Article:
7. Marketing to Small vs. Large Organizations
Marketing within AND for organizations of different sizes isn’t the same, either.
- Smaller organizations don’t have anyone in charge of marketing, or probably just an assistant (or the founder handling this.)
- Large corporations have enormous marketing departments, often cross-disciplinary, located in different offices across the world, handling internal marketing activities such as content and video production, marketing strategy, SEO, planning, setting up KPIs, analytics, deploying marketing automation tools.
Needless to say, budgets are different — and so is ROI.
Marketing a product that saves 1 hour a week per employee results in 10 hours weekly for the micro-team. Now imagine the corporation with a headcount of 20,000 adapting that.
They can and will afford the product if you are patient enough and keep hustling. Then again, it may take longer — due to complex business processes and especially in case of a longer learning curve, since onboarding and training thousands of people can take years.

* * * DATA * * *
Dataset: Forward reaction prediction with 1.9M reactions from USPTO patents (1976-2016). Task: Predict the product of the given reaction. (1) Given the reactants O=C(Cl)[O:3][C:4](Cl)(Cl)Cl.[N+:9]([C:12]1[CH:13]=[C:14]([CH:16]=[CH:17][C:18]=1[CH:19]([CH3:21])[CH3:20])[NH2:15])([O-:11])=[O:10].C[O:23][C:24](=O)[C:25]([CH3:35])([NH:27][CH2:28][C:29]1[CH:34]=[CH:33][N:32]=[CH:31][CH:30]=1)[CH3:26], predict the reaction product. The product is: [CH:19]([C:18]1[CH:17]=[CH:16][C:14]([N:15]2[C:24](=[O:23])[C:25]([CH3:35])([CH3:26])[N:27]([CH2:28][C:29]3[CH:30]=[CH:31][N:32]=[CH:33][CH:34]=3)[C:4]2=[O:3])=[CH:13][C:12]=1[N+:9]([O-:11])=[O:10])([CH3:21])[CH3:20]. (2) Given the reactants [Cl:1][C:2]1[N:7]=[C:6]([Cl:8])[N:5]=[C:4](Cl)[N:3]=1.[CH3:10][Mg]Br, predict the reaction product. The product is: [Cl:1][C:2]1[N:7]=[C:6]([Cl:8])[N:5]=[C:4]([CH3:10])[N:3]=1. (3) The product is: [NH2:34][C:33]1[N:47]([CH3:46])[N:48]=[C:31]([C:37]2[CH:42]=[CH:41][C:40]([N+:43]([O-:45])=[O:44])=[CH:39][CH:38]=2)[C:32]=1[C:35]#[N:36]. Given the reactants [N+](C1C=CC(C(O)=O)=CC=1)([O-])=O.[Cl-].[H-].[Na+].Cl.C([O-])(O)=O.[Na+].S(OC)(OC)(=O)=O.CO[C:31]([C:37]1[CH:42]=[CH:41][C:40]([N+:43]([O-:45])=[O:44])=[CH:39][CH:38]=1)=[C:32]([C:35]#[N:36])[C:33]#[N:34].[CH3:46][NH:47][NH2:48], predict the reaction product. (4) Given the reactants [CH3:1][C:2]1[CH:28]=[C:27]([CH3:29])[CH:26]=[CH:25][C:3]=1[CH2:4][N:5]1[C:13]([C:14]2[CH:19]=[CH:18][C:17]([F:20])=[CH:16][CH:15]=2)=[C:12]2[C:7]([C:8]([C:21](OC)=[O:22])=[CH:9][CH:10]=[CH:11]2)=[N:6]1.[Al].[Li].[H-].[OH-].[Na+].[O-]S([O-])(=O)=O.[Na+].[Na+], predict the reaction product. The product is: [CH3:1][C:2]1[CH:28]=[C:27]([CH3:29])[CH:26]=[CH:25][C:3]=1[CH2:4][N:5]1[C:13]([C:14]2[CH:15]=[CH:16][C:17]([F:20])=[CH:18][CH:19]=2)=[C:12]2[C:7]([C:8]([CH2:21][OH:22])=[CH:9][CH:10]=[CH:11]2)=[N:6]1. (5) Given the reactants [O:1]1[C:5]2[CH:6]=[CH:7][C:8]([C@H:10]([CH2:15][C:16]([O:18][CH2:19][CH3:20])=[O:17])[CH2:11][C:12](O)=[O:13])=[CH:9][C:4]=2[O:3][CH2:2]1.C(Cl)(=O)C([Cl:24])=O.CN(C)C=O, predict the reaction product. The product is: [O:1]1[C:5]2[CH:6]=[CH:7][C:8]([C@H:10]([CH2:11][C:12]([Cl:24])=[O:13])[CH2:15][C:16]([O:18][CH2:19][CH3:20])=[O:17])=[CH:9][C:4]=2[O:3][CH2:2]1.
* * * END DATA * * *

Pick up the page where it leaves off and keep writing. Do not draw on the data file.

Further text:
Tip #7: Smaller teams are more agile and have fewer decision makers (and faster processes), though their budgets are lower. Larger corporations take longer and coordinate between different departments in-house.
8. In-house vs. Outsourced Marketing
Smaller teams scale differently.
I’ve discussed the marketing alternatives for startups eager to boost their strategy:
Bottom line, companies outsource to agencies or freelancers depending on their budget, hire an assistant at first for the housekeeping, or try to invest upfront for a couple of solid marketers who can quickly generate ROI and take it from there.